“Driver had a guardian angel!” How often do we read this in newspaper headlines, or at least hear about it? Recently a Japanese car company even launched an advertising campaign using the slogan “guardian angel fitted as standard”.
Although we today live in a rational and increasingly secularized world, many of us still believe, or at least hope, that guardian angels are watching over us. This does not mean that parents still decorate their children’s room with oil prints depicting guardian angels in action, for example, preventing flower-picking children from falling off a cliff face or guiding a young girl safely across a narrow, unstable bridge, as used to be the case in the past. However, such illustrations are now being shown in the exhibition Angels – Winged Beings between Heaven and Earth at the Museum der Kulturen Basel. The colourful lithographs, canvas images and reverse glass paintings featuring guardian angels bear impressive witness to the widespread belief in the potency of these winged beings.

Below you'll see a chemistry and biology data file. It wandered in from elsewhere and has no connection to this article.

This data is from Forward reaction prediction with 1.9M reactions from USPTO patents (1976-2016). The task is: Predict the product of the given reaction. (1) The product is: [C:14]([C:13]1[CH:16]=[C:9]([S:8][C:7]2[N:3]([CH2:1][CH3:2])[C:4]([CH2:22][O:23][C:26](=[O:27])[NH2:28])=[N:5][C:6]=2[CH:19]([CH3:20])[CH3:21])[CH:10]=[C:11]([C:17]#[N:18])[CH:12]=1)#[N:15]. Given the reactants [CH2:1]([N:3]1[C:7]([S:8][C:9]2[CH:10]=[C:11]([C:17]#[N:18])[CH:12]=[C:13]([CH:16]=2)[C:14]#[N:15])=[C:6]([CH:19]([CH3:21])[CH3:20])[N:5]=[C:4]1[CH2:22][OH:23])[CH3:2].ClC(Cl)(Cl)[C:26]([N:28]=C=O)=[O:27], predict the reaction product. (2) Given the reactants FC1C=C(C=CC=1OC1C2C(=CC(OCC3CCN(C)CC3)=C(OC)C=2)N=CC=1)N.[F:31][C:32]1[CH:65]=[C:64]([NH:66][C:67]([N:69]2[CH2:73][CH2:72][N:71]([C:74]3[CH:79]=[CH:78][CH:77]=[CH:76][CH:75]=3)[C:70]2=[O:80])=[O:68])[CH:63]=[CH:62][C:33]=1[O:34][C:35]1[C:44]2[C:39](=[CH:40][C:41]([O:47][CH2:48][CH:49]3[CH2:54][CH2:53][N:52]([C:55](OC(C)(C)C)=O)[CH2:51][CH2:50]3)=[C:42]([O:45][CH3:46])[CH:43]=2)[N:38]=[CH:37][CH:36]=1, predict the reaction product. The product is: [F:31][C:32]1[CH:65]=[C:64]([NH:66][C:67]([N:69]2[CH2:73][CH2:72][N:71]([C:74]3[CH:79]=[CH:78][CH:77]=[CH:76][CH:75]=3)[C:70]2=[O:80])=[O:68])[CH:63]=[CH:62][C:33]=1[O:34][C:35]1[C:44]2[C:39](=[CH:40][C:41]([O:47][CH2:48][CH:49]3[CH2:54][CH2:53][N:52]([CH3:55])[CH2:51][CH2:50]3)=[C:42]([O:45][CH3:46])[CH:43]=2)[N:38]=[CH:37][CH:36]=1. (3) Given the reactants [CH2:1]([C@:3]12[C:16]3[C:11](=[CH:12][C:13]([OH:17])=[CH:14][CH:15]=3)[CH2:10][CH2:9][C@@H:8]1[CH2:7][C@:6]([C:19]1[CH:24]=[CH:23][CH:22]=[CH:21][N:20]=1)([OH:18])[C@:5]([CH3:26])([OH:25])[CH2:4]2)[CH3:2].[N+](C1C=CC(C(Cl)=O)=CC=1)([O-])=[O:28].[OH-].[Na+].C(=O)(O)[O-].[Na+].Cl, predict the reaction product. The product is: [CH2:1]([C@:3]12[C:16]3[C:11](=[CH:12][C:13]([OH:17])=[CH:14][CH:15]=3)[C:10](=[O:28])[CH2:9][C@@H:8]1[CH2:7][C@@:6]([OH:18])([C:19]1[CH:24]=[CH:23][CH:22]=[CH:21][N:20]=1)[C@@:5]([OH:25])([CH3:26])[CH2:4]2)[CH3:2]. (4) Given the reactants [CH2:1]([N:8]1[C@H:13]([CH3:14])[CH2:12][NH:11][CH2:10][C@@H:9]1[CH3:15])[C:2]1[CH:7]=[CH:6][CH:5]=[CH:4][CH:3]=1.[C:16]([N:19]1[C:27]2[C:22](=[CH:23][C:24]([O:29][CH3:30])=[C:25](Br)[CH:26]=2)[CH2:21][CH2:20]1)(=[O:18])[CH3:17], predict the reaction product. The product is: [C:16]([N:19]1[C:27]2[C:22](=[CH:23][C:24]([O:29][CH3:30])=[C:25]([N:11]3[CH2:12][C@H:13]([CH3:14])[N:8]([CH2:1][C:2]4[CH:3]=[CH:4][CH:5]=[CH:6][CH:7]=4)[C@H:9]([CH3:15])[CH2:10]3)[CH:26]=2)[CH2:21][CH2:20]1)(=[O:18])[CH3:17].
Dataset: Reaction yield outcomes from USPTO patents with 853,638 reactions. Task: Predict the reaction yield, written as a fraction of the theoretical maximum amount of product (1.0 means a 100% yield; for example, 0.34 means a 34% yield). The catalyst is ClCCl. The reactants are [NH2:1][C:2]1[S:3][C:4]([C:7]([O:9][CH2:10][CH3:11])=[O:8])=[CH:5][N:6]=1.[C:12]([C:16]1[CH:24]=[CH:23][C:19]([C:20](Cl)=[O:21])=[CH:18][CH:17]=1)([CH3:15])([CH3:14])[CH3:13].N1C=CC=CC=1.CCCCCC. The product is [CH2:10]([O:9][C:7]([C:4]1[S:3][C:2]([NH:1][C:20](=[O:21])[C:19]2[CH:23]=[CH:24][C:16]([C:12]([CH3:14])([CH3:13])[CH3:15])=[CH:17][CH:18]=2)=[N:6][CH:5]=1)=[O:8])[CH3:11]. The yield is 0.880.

In Christian iconography and the tradition of religious folk art that grew from it, we encounter angels in many forms and functions. Adam and Eve were led from the Garden of Eden by an angel; it was an angel who announced to the Virgin Mary that should would conceive and become the mother of Jesus, and an angel also appeared to the shepherds in the field to tell them of the birth of Christ. We also have angels accompanying people on their various stages through life. What other forms of angel images are common, especially in the tradition of religious prints, you can now discover at the Museum der Kulturen Basel.